Condenser Prepared by Mohammad Shoeb Siddiqui Senior Shift Supervisor A  surface condenser  is a commonly used term for a water-cooled  shell and tube heat exchanger  installed on the exhaust  steam  from a steam turbine  in  thermal power stations . These  condensers  are  heat exchangers  which convert steam from its gaseous to its liquid state at a pressure below  atmospheric pressure . Where cooling water is in short supply, an air-cooled condenser is often used. An air-cooled condenser is however significantly more expensive and cannot achieve as low a steam turbine exhaust pressure as a water-cooled surface condenser.

Vacuum System:

Vacuum System Prepared by Mohammad Shoeb Siddiqui Senior Shift Supervisor For water-cooled surface condensers, the shell's internal vacuum is most commonly supplied by and maintained by an external  steam jet ejector  system. Such an ejector system uses steam as the motive fluid to remove any non-condensable gases that may be present in the surface condenser. The Venturi effect , which is a particular case of  Bernoulli's principle , applies to the operation of steam jet ejectors. Motor driven mechanical  vacuum pumps , such as the  liquid ring type, are also popular for this service. Steam Jet Air Ejector

Vacuum System:

Vacuum System Prepared by Mohammad Shoeb Siddiqui Senior Shift Supervisor

Vacuum System:

Vacuum System Prepared by Mohammad Shoeb Siddiqui Senior Shift Supervisor Vacuum Breaker The purpose of a Vacuum Breaker Valve is to quickly allow air into the vacuum space of the condenser and low pressure turbine exhaust hood. The vacuum breaker valve is usually located on the steam turbine or the condenser shell/transition. A vacuum breaker valve is typically operable by a controller responsive to losses of load on the steam turbine. Once opened, the vacuum breaker valve will allow air into the steam space to quickly reduce the existing vacuum and hence reduce the acceleration of the steam turbine upon loss of load by the generator.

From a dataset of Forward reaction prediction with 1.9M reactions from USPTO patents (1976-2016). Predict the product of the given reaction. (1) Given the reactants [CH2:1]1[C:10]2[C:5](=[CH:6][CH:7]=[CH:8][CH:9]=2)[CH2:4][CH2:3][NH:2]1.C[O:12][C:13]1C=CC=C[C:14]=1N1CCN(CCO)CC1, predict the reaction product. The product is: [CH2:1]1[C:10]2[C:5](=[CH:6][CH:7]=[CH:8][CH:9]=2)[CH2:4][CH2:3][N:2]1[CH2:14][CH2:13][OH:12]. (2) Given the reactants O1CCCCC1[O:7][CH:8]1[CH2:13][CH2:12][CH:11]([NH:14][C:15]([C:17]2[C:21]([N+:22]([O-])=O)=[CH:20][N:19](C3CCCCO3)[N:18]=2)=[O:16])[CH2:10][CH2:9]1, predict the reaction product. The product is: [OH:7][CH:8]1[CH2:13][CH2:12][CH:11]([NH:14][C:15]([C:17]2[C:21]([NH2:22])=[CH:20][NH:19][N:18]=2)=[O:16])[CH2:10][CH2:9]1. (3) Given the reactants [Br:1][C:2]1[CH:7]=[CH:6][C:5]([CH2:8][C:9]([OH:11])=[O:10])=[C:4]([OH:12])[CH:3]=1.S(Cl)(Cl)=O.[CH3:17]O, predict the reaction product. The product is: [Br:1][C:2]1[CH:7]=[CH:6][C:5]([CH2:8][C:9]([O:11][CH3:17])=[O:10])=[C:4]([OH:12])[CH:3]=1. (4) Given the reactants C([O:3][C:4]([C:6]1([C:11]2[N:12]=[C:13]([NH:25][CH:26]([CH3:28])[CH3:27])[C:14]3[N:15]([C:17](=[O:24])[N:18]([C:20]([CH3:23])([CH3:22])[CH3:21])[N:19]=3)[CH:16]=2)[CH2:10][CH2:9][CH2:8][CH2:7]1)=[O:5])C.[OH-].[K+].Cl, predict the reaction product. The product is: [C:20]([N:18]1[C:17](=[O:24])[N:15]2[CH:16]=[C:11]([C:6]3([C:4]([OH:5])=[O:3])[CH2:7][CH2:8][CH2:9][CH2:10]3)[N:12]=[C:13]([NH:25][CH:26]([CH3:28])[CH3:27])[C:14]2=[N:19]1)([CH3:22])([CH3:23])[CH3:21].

Turbine Protections:

Turbine Protections Emergency trip pushbutton in control room Boiler Trip, Turbine trip Low condenser vacuum Low lube oil pressure LP turbine exhaust hood high temperature Thrust bearing wear Emergency trip at front standard Low hydraulic fluid pressure Loss of EHC Excessive turbine shaft vibration Loss of two speed signals - either Normal Speed Control or Emergency Over speed Trip Over Speed Trip 1 Over Speed Trip 2 Prepared by Mohammad Shoeb Siddiqui Senior Shift Supervisor

Break-downs could happen… When Protection Not Operated:

Break-downs could happen … When Protection Not Operated Prepared by Mohammad Shoeb Siddiqui Senior Shift Supervisor

PowerPoint Presentation:

Thanks Prepared by Mohammad Shoeb Siddiqui Senior Shift Supervisor Saba Power Plant Pakistan shoeb.siddiqui@sabapower.com shoeb_siddiqui@hotmail.com shoeb_siddiquipk@yahoo.com